Atmore, Alabama

From Wikipedia, the free encyclopedia
Jump to: navigation, search
Atmore
City
Atmoretrain10.jpg
Atmore is located in Alabama
Atmore
Atmore
Location in Alabama.
Coordinates: 31°1′23″N 87°29′31″W / 31.02306°N 87.49194°W / 31.02306; -87.49194
Country United States
State Alabama
County Escambia
Area
 • Total 8.3 sq mi (21.7 km2)
 • Land 8.3 sq mi (21.6 km2)
 • Water 0 sq mi (0.1 km2)
Elevation 282 ft (86 m)
Population (2012)[1]
 • Total 10,121
 • Density 924.8/sq mi (353.7/km2)
Time zone Central (CST) (UTC-6)
 • Summer (DST) CDT (UTC-5)
ZIP code 36502-36504
Area code(s) 251
FIPS code 01-03004
GNIS feature ID 0113272
Website http://www.cityofatmore.com/

Atmore is a city in Escambia County, Alabama, United States. The city has a culture similar to its neighboring metropolitan of Mobile, Alabama. Atmore is in the planning stages to increase its economic base with additions in its new Rivercane development along the I-65 corridor.

Atmore has completed requirements to be recognized as an Alabama Community of Excellence at the upcoming Alabama League of Municipalities Convention. City officials are also working with Alabama Historical Commission to have the downtown district listed on the National Register of Historic Places.[2]

On May 23, 2007, Atmore celebrated its centenary.

The federally recognized Poarch Band of Creek Indians is also headquartered in Atmore.

Geography[edit]

Atmore is located at 31°1′23″N 87°29′31″W / 31.02306°N 87.49194°W / 31.02306; -87.49194 (31.023183, -87.492067)[3].

According to the U.S. Census Bureau, the city has a total area of 8.4 square miles (22 km2), of which, 8.3 square miles (21 km2) of it is land and 0.04 square miles (0.10 km2) of it (0.36%) is water.

Demographics[edit]

Historical population
Census Pop.
1910 1,060
1920 1,775 67.5%
1930 3,035 71.0%
1940 3,200 5.4%
1950 5,720 78.8%
1960 8,173 42.9%
1970 8,293 1.5%
1980 8,789 6.0%
1990 8,046 −8.5%
2000 7,676 −4.6%
2010 10,194 32.8%
U.S. Decennial Census[4]

2000 Census data[edit]

As of the census of 2000, the population density was 922.5 people per square mile (356.2/km2). There were 3,535 housing units at an average density of 424.9 per square mile (164.0/km2). The racial makeup of the city was 49.48% White, 46.31% Black or African American, 2.41% Native American, 0.47% Asian, 0.05% Pacific Islander, 0.36% from other races, and 0.91% from two or more races. 0.73% of the population were Hispanic or Latino of any race.[5]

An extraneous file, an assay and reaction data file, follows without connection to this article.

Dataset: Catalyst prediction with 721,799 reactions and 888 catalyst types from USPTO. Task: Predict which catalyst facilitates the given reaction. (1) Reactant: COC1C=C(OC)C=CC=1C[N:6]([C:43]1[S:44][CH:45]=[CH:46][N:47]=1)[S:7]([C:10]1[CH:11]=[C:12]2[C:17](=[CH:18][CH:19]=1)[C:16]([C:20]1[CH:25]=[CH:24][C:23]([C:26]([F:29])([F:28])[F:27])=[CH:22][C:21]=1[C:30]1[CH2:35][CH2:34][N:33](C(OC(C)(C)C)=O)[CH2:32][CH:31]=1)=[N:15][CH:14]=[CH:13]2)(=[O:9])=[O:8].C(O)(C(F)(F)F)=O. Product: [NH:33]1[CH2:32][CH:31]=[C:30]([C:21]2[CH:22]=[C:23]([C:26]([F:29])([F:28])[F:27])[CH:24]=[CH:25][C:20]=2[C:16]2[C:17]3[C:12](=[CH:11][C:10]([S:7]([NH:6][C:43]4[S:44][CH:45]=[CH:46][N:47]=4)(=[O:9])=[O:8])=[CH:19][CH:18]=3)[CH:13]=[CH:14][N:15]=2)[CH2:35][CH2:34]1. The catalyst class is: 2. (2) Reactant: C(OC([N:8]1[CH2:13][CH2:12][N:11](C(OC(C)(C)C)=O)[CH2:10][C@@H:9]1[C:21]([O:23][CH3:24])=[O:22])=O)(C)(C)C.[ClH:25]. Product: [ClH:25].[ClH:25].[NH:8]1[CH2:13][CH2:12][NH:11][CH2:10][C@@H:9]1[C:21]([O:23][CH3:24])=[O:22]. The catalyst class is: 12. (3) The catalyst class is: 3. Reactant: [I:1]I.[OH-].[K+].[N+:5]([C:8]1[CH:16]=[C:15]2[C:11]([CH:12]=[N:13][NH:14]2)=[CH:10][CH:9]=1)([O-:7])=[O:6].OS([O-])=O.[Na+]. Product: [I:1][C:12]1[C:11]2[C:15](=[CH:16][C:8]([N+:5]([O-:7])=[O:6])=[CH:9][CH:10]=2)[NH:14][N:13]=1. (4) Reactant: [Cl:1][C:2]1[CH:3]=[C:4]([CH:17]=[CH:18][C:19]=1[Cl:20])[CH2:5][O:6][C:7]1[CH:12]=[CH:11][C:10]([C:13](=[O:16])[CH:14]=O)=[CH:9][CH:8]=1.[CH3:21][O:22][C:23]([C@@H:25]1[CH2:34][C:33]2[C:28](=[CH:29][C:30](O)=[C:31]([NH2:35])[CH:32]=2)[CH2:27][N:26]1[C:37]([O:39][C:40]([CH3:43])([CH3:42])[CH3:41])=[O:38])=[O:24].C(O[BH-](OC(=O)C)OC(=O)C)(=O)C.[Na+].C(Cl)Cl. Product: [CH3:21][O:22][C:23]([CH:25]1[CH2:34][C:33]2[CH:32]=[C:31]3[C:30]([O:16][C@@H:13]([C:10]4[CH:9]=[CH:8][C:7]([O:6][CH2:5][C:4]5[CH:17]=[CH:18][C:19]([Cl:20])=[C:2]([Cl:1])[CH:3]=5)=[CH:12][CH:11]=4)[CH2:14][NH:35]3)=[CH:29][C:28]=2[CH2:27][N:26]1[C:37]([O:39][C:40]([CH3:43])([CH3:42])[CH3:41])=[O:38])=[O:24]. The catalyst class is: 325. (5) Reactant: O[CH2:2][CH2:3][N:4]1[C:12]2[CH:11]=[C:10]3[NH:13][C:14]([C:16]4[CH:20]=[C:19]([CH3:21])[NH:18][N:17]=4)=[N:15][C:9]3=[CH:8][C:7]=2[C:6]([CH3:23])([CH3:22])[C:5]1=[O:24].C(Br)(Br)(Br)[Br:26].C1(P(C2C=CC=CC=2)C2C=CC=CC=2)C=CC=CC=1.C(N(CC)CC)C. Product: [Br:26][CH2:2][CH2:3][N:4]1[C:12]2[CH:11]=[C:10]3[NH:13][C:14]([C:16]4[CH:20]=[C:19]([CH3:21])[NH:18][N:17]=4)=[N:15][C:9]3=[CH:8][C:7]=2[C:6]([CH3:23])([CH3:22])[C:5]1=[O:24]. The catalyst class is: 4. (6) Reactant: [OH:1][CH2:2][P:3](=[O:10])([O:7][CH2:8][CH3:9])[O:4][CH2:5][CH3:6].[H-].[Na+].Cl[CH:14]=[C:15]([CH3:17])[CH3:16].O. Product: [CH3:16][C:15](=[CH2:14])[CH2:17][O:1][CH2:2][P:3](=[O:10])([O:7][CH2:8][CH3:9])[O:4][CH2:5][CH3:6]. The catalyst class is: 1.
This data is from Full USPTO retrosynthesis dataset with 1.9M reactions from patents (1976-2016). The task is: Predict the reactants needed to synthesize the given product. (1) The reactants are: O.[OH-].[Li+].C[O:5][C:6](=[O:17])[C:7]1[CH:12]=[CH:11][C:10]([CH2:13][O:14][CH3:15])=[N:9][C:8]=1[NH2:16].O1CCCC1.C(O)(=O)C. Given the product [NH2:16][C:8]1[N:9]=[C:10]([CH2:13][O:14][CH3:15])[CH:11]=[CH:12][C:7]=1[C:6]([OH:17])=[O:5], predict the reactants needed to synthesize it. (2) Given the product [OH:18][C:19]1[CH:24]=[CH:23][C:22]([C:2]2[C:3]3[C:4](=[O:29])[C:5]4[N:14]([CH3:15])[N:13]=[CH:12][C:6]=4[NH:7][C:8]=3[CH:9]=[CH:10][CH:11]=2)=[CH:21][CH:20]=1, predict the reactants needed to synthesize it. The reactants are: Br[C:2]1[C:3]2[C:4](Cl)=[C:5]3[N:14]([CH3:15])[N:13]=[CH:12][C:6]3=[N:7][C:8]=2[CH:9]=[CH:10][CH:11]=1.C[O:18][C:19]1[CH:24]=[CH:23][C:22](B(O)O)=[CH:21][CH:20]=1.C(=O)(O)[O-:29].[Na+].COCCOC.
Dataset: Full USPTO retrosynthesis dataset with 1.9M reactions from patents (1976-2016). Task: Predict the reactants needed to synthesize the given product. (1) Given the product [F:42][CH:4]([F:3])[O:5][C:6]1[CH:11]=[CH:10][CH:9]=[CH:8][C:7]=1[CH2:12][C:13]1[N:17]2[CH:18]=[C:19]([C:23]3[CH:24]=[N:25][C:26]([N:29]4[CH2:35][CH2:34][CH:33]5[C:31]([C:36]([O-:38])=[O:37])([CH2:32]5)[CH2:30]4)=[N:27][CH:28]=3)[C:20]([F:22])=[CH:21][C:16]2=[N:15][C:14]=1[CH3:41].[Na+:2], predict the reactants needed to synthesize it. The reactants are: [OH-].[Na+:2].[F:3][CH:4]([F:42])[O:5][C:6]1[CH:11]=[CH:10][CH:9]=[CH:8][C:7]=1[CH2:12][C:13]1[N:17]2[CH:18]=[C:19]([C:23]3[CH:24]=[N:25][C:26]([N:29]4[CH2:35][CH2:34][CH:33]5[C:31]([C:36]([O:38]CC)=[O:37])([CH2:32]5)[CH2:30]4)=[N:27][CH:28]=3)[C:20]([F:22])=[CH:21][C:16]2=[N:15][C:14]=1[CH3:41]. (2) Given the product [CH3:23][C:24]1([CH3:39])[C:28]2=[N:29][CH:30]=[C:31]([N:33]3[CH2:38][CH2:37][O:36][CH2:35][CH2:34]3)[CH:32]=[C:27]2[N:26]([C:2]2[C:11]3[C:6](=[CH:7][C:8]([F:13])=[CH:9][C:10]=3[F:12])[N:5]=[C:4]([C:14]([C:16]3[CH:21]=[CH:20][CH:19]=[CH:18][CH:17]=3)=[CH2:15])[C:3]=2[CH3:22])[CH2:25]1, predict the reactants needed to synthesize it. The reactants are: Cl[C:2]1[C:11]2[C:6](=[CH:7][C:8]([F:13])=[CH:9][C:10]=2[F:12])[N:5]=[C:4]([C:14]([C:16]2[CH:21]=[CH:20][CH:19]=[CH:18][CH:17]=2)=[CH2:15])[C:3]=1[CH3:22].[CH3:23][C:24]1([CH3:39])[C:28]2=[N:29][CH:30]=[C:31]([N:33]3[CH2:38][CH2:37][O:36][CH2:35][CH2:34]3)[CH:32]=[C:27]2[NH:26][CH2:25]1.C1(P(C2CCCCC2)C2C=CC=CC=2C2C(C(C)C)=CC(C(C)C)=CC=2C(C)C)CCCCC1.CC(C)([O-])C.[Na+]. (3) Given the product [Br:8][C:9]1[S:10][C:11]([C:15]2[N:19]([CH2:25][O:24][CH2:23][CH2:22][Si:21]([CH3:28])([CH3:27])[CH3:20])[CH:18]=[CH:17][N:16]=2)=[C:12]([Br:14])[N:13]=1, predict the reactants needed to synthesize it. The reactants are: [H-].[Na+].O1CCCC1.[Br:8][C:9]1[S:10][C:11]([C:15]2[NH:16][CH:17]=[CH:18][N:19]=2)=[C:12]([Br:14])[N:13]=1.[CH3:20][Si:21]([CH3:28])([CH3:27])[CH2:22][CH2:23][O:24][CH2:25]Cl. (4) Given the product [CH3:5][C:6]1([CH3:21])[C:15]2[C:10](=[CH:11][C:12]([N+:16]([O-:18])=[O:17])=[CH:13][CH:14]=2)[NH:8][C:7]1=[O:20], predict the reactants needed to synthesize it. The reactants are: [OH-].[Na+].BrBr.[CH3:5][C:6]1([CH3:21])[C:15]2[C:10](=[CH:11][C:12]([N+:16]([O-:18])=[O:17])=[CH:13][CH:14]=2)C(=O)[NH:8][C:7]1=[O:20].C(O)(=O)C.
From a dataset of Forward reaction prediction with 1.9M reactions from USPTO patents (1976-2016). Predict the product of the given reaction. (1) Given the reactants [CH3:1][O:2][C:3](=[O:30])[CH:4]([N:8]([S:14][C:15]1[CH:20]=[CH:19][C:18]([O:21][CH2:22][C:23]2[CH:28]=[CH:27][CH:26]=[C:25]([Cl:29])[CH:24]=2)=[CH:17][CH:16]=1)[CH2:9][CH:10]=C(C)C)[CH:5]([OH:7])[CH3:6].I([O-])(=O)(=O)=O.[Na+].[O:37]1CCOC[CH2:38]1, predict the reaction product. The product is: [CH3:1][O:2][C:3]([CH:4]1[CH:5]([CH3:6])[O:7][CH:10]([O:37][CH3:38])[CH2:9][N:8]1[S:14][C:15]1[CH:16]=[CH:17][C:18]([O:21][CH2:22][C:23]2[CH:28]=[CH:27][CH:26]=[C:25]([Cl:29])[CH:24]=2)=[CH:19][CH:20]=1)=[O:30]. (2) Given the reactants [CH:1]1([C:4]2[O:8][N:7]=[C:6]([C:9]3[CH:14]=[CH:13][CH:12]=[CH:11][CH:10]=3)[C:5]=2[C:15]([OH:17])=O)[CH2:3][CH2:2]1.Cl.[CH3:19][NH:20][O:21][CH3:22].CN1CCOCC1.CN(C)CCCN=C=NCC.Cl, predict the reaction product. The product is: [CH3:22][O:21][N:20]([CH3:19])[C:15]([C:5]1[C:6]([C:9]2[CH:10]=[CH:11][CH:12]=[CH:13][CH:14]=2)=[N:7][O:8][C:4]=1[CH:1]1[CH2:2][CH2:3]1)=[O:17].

There were 3,148 households out of which 29.3% had children under the age of 18 living with them, 42.1% were married couples living together, 20.0% had a female householder with no husband present, and 34.2% were non-families. 30.8% of all households were made up of individuals and 13.7% had someone living alone who was 65 years of age or older. The average household size was 2.40 and the average family size was 3.01.[5]

In the city the population was spread out with 26.4% under the age of 18, 9.0% from 18 to 24, 24.9% from 25 to 44, 22.6% from 45 to 64, and 17.0% who were 65 years of age or older. The median age was 37 years. For every 100 females there were 79.1 males. For every 100 females age 18 and over, there were 74.7 males.[5]

Education[edit]

Atmore is home to various local schools within the Escambia County Public School System, including: Rachel Patterson Elementary School, A. C. Moore Elementary School, Escambia County Middle School (the largest school in the system), and Escambia County High School (the first public high school in the state of Alabama). It is also home to Escambia Academy and Atmore Christian School as well as several other private schools.

Atmore is home to an adjunct campus of Jefferson Davis Community College based in Brewton, which offers associates degrees and technical school training.

Government and infrastructure[edit]

The Holman Correctional Facility of the Alabama Department of Corrections (ADOC) is in unincorporated southwestern Escambia County, 9 miles (14 km) north of Atmore.[6][7] Holman has a male death row and the State of Alabama execution chamber.[7] In addition Fountain Correctional Facility is about 7 miles (11 km) north of Atmore, in an unincorporated area.[8] Atmore is governed by a mayor and members of a city council elected from five districts within the city.[2]

The City of Atmore is close by Interstate 65. US highway 31 and state highway 21 transverse the city. The city has one of only two AMTRAK stops in southern Alabama. It is also home for major coast to coast freight haulers, including Alabama & Gulf Coast and CSX. In addition, Atmore has a city municipal airport.[2]

History[edit]

Atmore was first recorded as a stop on the Mobile and Great Northern Railroad. The town was named after Mr. C.P. Atmore, General Passenger Agent of the Louisville and Nashville Railroad, who was a friend of Mr. Carney. Mr. Carney owned a sawmill in town and was a very prominent citizen. The town was originally going to be named Carney, but Mr. Carney had a brother who had already established a town and named it Carney nearby. The town then decided to let Mr. Carney name the town. He named it after his close friend Mr. Atmore, who never visited Atmore.[9]